As a native English speaker, I've inherited a very chaotic perspective on language: "correct" language is defined by usage, loan words are less "loaned" and more like the mandolin someone lent me 20 years ago- mine now. New words can be ginned up on the fly, and parts of speech are just a suggestion.

Many other languages don't take this approach. French, for example, is defined by the Académie Française. There is a standard, and officially correct way to use French. In programming terms, we could say that French is C, while English is Perl.

A good example of French is that, years ago, as email was becomming a thing, many French speakers just used "email"- a very anglophile phrasing. So the Académie sat down, and decided to introduce the correct French way of saying it: courriel. Also acceptable, the less pithy message electronique.

Now, as I understand it, your average person-on-the-street will still say "email", but for official communications, courriel is considered more appropriate.

This brief linguistic journey brings us to today's code sample, from Seb, which is maybe not a WTF, but still makes me laugh:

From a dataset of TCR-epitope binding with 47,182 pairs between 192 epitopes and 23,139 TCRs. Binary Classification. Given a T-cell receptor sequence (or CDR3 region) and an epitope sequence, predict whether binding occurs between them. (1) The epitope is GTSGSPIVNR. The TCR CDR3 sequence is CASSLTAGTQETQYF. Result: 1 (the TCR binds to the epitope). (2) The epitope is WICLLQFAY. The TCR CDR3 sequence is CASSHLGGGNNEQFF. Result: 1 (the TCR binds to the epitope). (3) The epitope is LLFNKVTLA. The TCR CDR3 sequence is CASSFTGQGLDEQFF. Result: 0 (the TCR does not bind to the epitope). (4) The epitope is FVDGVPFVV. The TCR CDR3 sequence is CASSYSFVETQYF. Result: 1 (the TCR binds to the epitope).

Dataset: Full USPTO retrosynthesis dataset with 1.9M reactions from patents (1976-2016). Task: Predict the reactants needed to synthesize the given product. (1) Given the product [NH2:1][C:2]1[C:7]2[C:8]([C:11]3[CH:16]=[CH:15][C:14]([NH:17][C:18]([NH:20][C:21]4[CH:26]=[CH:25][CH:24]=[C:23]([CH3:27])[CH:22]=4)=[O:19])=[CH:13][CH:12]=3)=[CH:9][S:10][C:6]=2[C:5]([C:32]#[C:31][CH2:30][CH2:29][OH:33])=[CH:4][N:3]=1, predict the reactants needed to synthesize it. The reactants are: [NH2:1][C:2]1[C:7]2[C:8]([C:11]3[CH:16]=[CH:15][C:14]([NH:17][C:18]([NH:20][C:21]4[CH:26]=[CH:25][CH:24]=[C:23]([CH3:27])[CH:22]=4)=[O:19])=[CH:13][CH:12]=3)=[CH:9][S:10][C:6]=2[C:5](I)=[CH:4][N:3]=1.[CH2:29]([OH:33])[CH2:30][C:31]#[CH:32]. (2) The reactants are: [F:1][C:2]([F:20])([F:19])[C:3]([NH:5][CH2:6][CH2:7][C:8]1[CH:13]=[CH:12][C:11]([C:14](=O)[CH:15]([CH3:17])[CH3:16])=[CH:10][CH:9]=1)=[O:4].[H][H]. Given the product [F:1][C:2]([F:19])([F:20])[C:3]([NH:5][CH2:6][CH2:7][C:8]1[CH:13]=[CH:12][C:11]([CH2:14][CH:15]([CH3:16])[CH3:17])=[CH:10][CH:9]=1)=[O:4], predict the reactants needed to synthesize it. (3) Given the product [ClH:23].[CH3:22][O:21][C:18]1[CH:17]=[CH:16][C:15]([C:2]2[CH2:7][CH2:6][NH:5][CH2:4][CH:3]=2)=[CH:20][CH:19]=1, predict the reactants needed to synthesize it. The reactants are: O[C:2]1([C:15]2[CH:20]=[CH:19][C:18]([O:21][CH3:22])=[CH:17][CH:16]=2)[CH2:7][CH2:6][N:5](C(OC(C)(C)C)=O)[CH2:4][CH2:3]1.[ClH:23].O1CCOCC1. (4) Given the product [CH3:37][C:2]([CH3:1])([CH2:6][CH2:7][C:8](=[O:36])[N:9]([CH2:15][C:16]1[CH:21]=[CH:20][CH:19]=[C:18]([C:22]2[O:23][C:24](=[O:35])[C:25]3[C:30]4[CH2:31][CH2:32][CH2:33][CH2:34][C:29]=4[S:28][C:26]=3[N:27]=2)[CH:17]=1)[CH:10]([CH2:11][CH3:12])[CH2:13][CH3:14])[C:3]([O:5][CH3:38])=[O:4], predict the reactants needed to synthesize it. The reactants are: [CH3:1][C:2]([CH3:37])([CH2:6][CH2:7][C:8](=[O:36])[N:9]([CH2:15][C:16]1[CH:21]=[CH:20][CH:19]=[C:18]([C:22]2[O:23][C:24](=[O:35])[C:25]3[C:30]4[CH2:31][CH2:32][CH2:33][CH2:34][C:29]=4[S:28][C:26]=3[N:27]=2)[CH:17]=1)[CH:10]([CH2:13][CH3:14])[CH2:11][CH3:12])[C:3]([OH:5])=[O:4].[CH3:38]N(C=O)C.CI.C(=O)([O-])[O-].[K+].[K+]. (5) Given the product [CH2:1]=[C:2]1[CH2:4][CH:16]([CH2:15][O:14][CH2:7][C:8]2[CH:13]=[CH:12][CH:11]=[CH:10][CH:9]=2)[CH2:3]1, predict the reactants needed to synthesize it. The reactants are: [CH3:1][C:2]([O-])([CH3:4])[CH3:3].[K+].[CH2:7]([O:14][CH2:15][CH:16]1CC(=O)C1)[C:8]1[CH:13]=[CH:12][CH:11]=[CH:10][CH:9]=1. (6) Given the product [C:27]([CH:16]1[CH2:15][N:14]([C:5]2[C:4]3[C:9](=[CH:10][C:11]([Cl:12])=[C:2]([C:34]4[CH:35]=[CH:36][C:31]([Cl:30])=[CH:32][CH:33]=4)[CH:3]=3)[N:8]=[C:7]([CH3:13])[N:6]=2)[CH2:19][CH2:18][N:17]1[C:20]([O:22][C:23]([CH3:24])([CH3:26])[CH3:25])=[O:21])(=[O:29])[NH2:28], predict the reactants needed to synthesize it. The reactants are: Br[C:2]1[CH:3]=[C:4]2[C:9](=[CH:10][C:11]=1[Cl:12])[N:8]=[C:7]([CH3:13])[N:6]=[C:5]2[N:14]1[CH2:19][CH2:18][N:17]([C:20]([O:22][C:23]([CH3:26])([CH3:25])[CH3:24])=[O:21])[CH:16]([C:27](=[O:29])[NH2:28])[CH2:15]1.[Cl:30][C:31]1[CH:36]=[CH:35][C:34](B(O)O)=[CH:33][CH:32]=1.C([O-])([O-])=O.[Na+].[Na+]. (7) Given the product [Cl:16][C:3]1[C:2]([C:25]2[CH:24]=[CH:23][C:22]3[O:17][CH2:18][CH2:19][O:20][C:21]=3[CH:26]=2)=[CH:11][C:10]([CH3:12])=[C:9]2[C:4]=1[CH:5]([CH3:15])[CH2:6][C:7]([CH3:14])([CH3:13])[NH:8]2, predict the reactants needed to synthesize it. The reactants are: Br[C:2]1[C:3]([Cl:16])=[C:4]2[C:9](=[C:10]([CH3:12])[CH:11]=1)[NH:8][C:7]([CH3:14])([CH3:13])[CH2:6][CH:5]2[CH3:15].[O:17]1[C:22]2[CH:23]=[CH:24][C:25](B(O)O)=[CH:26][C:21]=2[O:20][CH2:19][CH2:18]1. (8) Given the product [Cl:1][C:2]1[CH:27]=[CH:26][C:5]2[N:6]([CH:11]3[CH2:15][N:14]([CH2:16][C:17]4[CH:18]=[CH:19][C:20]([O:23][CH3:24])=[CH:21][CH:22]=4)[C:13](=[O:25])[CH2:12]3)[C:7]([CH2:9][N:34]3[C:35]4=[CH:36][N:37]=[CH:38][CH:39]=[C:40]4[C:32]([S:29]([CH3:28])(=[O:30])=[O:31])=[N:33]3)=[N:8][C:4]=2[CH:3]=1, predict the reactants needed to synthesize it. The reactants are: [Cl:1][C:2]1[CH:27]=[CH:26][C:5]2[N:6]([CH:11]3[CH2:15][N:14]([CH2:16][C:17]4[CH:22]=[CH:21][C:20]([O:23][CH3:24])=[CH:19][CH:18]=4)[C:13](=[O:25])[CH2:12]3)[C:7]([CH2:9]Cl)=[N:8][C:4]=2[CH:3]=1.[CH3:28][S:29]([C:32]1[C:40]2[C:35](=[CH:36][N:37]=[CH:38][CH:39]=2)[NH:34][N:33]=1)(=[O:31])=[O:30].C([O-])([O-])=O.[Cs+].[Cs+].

private String supprimerEspaceDevantEtDerriere(final String variable){
  return variable.trim();

Seb adds: "supprimerEspaceDevantEtDerriere is translated as DeleteSpaceBeforeAndAfter".

Now, this is, in every way, shape and form, more cumbersome and confusing than the method it wraps. Certainly more annoying to type, in any language. But- it's very French. I mean, in sheer quantity of French, it's a lot more words than enlever, which (in my absolute ignorance of French) seems a more direct translation.

Obviously, more is better- which strikes me as a much more American perspective than a French one.

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